1/48 Tamiya Lancaster B.III (Special)

Gallery Article by Rob Nieuwenhoven on Oct 15 2019



Barnes Wallis was a genius. He co-designed the R100 airship, Vickers Wellesley, Wellington, Warwick and Windsor with his geodetic structures. His later work also contributed to the Concorde and Panavia Tornado unique designs but it is for his bombs that he is best remembered. Wallis realised that destroying the German dams would cause immense disruption to the German war effort and dedicated his time (usually his own time) to designing a bomb that could do the job. No aircraft then available could lift the massive bombs Wallis envisaged that could deliver the 'earthquake' explosions needed to breach the dams but Wallis discovered smaller charges placed right up against the wall would deliver the breach he was looking for. The RAF hierarchy was convinced and the new Avro Lancaster was found to be able to carry the 6000 lbs mine (known as the 'bouncing bomb'. The story of the Dambusters is well documented and 617SQN continue their proud heritage now, having recently converted to the F-35A. 19 aircraft departed on 16 May 43; only 11 returned the following morning but they had breached the Möhne and Eder Dams in an outstanding display of night navigation and airmanship skills.

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Tamiya's Lancaster was introduced in 1975, when it was hailed as cutting edge. It's now showing its age. I managed to pick mine up (an original release of the Dambuster Grand Slam Bomber Lancaster) as part of a deceased estate sale for a paltry $40 AUD - too good to refuse, despite its size! Adding the Eduard 'Big Ed' set bumped up its price to twice that and the additional sprues from Tamiya I needed for the correct propellers and wheels made it around $120 - still less than the retail price being asked for the kit alone now. I also used the Falcon canopy set to get the correct nose blister (it'll provide canopies for the Beaufighter later, too). The kit went together well and I elected to paint the cockpit and flap well interiors RAF Interior Green as my research suggested the direction for those to be painted black probably hadn't been incorporated in the Lancasters used by 617SQN at the time of the raid. After assembling the two halves, I knocked my Bluetooth speaker off the shelf onto the fuselage, smashing a massive hole in the fuselage and spitting interior parts about the room. The model almost went into the bin then but I found all the shattered pieces and, with the help of Tamiya's excellent adhesives and Mr Surfacer, managed to resurrect the disaster. Utilising Chris Ward and Andy Lee's excellent 617 Squadron Dambuster Squadron at War I made my own spotlights and added them where the photos showed the nose light and where one photo seemed to show part of the rear light. The VHF antenna was made from 0.3 mm wire and added to the nose where the photos showed it. The whip antennae on the spine were not added as the photos don't show them fitted but the wire antenna to the fins was cut and fitted (I later realised I'd attached them to the canopy too far outboard but too late to move them). I used the new engines that fortunately came with the new sprues for the props and wheels as they are much better than the original moulds but had I to recess the exhausts as my home-made shrouds wouldn't fit over them in their default position. The radiator cooler flaps were opened up I their closed position, too. I was pretty happy with how it all turned out.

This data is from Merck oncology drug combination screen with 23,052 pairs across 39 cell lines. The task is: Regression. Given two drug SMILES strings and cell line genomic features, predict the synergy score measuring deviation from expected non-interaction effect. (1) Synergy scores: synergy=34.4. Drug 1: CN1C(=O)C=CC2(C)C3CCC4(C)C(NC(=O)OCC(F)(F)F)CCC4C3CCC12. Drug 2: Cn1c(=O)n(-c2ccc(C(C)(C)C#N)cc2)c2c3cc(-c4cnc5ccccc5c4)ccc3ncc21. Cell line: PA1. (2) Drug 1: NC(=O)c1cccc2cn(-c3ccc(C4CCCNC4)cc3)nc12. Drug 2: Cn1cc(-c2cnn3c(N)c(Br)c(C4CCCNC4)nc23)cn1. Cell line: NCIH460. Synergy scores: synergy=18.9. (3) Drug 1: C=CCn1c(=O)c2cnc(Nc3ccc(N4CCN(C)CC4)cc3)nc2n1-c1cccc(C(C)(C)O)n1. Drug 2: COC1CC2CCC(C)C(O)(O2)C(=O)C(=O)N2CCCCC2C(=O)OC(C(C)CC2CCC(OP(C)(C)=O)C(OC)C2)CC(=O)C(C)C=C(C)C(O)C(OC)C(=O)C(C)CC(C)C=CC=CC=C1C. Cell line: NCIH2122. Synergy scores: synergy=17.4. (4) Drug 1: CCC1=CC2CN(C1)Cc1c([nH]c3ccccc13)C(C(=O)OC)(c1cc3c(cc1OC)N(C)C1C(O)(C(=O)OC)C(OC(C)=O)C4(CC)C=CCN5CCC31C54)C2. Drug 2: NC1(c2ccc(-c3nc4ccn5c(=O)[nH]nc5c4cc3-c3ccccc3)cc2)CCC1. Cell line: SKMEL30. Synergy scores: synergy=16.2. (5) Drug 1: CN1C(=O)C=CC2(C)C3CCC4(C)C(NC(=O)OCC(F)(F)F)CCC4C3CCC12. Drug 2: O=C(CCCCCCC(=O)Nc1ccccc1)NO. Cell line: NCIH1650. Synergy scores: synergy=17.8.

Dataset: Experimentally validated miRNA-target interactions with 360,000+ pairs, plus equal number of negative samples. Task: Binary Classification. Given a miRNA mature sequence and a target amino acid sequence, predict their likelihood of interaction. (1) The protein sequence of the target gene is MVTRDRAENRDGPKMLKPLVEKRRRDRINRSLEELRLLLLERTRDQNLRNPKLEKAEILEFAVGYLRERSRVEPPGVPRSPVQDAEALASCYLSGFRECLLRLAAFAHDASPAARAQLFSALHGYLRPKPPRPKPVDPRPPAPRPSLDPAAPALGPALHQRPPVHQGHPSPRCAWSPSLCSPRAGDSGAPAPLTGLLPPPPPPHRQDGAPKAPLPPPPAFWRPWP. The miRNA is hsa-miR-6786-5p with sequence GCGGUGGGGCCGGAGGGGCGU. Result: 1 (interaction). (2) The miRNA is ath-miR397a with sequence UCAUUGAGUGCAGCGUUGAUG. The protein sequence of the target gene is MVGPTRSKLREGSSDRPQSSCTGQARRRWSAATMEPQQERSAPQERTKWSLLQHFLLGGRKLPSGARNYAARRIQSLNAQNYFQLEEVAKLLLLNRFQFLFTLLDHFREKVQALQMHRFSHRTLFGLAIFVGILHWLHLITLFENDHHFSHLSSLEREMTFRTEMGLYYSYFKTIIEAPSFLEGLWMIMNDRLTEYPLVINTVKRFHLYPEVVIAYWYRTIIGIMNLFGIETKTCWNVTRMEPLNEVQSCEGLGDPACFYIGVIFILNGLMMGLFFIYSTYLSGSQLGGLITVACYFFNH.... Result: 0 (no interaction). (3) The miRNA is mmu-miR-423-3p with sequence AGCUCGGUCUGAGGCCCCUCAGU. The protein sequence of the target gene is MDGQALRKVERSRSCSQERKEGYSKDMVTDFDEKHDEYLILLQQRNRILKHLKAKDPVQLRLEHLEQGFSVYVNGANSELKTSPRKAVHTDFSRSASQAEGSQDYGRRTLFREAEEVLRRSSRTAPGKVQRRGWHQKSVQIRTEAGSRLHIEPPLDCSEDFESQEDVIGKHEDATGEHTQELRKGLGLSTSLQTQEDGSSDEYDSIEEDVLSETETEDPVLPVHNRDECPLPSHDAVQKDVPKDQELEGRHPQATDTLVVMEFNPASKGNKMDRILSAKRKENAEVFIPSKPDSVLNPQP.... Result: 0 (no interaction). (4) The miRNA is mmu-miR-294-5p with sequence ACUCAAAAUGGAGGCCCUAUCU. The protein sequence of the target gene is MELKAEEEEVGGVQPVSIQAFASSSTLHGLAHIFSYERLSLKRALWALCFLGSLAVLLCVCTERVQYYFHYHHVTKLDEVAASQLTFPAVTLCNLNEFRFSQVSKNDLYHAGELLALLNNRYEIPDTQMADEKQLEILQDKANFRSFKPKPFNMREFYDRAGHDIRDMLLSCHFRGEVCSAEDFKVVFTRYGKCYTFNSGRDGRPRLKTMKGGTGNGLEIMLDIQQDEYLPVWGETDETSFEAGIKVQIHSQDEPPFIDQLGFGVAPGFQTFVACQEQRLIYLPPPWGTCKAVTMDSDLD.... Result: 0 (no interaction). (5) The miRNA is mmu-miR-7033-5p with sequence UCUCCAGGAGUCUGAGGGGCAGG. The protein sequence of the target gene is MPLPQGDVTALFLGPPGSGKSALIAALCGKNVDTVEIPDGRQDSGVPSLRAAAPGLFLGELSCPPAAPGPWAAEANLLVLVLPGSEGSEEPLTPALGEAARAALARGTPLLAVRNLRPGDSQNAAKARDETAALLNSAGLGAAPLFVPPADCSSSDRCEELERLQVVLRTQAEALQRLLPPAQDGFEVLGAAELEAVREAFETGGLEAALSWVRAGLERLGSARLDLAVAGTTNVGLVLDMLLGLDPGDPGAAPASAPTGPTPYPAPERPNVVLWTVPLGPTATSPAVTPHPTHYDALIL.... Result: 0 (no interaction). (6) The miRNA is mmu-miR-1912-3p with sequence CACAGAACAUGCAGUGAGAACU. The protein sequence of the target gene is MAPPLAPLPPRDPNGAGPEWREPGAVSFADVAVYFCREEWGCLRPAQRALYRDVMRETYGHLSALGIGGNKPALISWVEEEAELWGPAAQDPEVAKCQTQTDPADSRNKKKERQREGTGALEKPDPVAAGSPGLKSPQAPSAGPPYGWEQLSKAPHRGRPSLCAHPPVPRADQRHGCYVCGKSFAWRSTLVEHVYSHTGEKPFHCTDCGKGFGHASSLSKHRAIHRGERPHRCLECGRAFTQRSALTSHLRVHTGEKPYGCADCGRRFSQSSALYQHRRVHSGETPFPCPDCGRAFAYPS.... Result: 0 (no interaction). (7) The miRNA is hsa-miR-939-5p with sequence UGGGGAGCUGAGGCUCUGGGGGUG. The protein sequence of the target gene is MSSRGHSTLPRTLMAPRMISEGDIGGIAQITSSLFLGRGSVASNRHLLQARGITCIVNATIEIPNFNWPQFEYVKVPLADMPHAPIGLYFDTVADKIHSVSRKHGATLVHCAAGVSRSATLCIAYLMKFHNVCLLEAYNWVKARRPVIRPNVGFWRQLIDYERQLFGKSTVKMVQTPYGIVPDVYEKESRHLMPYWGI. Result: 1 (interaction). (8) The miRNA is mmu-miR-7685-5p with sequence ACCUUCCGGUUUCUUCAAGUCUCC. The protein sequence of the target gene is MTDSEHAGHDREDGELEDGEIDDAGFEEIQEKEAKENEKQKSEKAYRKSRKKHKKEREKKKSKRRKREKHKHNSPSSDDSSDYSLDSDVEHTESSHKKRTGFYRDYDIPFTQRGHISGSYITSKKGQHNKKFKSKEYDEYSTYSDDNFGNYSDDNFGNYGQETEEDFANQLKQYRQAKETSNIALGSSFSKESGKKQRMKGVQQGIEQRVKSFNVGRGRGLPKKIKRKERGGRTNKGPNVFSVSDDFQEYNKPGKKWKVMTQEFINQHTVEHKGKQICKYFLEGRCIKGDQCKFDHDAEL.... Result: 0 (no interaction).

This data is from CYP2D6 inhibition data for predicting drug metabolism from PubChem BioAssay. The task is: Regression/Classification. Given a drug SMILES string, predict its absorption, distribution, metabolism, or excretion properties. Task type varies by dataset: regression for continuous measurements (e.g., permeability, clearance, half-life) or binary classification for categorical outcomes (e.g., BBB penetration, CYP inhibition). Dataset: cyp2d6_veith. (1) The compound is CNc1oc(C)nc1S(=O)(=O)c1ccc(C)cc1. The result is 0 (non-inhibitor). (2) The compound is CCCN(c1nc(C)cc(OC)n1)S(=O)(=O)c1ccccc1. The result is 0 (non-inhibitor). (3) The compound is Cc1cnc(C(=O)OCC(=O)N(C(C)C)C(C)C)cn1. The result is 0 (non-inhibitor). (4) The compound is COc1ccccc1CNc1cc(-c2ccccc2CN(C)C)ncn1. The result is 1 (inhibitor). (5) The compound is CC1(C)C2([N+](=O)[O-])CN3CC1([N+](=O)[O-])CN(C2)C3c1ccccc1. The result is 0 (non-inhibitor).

A fair way into the build I read about the incorrect location of the kit's wireless operator's windows and couldn't leave them that way once I knew they were wrong. A bit of filling and cutting gave me corrected window positions and some spare clear PET and a few coats of Future gave me new windows. All raised panel lines were rescribed, where required and the spar caps were reduced in height to something closer to the example in the Australian War Memorial, which I also referenced a couple of times. The lower turret position was sanded down to something more like the photo references I have for the Type 464 mods. The model was primed with Mr Surfacer 1000 and painted with Model Master enamels using Top Notch masks. Future gloss coats were applied before decaling. The kit decals ink came off the decal film (despite coats of Micro Liquid Decal film), so I couldn't use them at all. I had the Kits-World Lancaster general markings decals but didn't use them as the font was wrong (they should have broken lettering as solid stencils weren't available then) and the blue looked too light. I used the Techmod Lancaster B.I decals for the general decals and Xtradecals provided the serials and squadron markings (these pushed the spend up another $40). I marked the aircraft as ED887 'AJ-A', captained by SQNLDR Melvyn 'Dinghy' Young, one of the crews who never returned. This was to line up with my model of 617SQN Tornado GR.4 ZD844, which was also marked as AJ-A when I had a ride in it. The decals were coated with Future flattened with Tamiya X-21 and a light weathering was applied using pastels and crayons as these aircraft were only a few weeks old when they flew on the raid.

It's turned out well enough but it's huge! I'm not sure where I'll put it eventually but for now it's dominating a shelf in my room.

Rob Nieuwenhoven

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Photos and text © by Rob Nieuwenhoven